For the annual MEDICA trade fair, companies from all over the world assemble in Düsseldorf. The Israel Export Institute has been a part of it for the last couple of years. They present medical devices and digital innovations from different Israeli companies at their joint booth.
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Image: Application of AR sonography; Copyright: Fraunhofer IGD

Augmented reality ultrasound: putting the focus on patients

10/08/2020

This is how a conventional ultrasound scan works: patients lie down on a table next to the ultrasound machine. A doctor uses a probe to scan the part of the body in question, while he or she looks at the pictures on a monitor. In other words, the physician either focuses on his/her hand on the patient or the monitor. The Fraunhofer IGD wants to change this process as part of the "sonAR" project.
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Image: An older man lies on the ground and presses a hand to his head, his wife kneels next to him and calls an ambulance; Copyright: PantherMedia/AndrewLozovyi

Stroke care: When every minute counts

02/06/2020

Stroke can affect anyone – older as well as younger people. The minutes after the stroke determine whether disability or death is the result. Only if acute care, inpatient treatment and rehabilitation are carried out in a targeted and effective manner, the chances are greater that only minor damage remains or that impairments even recede.
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Image: Female physician is looking a CT images of the brain next to a patient in an ICU bed; Copyright: PantherMedia/sudok1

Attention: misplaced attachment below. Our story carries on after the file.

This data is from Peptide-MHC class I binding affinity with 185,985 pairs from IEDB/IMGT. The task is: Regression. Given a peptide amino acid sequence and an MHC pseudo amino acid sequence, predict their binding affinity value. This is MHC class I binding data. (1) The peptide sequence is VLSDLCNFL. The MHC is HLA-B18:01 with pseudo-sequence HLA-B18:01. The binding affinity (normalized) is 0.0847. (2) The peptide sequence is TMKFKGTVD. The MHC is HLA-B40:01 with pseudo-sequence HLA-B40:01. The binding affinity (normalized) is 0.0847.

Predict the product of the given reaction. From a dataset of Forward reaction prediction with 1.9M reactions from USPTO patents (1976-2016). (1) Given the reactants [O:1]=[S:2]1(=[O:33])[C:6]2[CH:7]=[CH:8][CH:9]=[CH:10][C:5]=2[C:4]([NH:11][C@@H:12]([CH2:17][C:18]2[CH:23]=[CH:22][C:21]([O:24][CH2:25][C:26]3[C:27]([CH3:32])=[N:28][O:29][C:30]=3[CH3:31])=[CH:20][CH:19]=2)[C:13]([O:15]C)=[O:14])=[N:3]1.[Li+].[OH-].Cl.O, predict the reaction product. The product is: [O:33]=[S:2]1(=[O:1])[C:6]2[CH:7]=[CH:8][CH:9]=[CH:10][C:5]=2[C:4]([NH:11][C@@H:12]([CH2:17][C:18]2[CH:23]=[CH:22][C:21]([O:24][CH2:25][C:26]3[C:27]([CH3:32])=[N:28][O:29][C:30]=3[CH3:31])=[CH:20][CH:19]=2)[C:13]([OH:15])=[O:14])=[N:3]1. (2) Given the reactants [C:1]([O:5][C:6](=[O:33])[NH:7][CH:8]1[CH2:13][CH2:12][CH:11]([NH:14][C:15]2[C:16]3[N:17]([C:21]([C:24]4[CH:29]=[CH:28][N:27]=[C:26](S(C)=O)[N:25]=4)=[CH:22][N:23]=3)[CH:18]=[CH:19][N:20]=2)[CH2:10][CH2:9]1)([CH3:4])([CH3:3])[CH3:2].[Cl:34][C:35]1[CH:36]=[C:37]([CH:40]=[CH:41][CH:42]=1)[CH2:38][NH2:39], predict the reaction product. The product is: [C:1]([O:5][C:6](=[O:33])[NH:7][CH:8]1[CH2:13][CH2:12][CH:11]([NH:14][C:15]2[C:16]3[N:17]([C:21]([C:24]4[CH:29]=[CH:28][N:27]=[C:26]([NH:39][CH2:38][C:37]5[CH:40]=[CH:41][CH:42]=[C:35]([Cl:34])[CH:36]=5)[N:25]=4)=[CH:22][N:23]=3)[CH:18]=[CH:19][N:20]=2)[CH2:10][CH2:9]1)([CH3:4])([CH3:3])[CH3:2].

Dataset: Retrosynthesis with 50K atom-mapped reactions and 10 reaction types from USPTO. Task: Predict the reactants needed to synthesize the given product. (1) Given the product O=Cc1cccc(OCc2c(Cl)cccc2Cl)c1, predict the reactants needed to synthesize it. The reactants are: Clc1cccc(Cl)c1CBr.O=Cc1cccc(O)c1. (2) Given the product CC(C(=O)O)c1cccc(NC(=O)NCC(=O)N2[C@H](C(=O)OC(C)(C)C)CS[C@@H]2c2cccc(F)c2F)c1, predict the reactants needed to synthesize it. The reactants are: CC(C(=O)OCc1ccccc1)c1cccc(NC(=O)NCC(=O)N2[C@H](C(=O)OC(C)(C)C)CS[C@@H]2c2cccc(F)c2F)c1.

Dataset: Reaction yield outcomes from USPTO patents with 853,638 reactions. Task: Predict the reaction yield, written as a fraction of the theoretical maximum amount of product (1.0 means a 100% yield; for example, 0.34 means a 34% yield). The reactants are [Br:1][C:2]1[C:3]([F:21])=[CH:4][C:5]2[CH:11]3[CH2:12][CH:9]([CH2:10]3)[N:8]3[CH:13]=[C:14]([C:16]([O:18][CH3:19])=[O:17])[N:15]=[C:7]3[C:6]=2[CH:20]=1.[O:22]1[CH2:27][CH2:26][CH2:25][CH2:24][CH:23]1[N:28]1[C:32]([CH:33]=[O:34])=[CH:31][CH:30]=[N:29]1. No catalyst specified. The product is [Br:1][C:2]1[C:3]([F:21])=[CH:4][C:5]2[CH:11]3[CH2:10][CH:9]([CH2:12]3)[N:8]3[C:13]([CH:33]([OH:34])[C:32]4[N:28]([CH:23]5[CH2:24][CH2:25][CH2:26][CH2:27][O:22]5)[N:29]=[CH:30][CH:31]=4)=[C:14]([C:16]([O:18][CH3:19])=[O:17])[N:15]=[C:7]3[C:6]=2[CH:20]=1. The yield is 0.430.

Comprehensive stroke care: faster, closer, better

02/06/2020

"Time is brain!" – a fundamental rule in stroke care because time is of the essence when brain regions are undersupplied with oxygen and glucose. If circulation is not restored quickly, brain damage can be permanent. However, the key point here is not just to "be fast", but also to "use the time to treat stroke effectively".
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Image: The new medical device Magnetic Particle Imaging (MPI); Copyright: IBI

Molecular Imaging: fast and reliable stroke detection

02/06/2020

After a stroke, a patient’s life depends on getting acute care at a hospital. Vital monitoring systems ensure safe and effective treatment. An innovative tomographic imaging system is designed to help prevent the patient’s risky journey to radiology and to enable bedside monitoring of cerebral blood flow.
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Image: young woman makes an ultrasound with the new system and shows patient the image on her smartphone; Copyright: Universitätsklinikum Bonn

Ultrasound to go: versatile partner on hospital rounds

08/04/2020

The University Hospital Bonn has recently introduced an ultrasound device that's small enough to fit in your coat pocket. It's ready to use once you have connected it to a tablet or smartphone. The portable system makes bedside physical exams possible. The device primarily benefits students as it allows them to combine basic knowledge and clinical application.
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Image: A device with a large monitor and different control panels in a darkened laboratory; Copyright: Fraunhofer IPA – PAMB

Cardiovascular diseases: using AI to navigate the catheter

09/03/2020

Treatment of a heart attack or stroke caused by vascular occlusion must be prompt to prevent further damage to vital tissue. Unfortunately, the actual treatment is often preceded by a lengthy catheter-based procedure where the cardiologist manually guides the catheter to the affected vessel. AI might perform this task in the future.
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Image: Endoscope capsule (left) next to an endoscope tube (right); Copyright: panthermedia.net/phonlamai

A new type of endoscopy – small, easy, comfortable

22/01/2020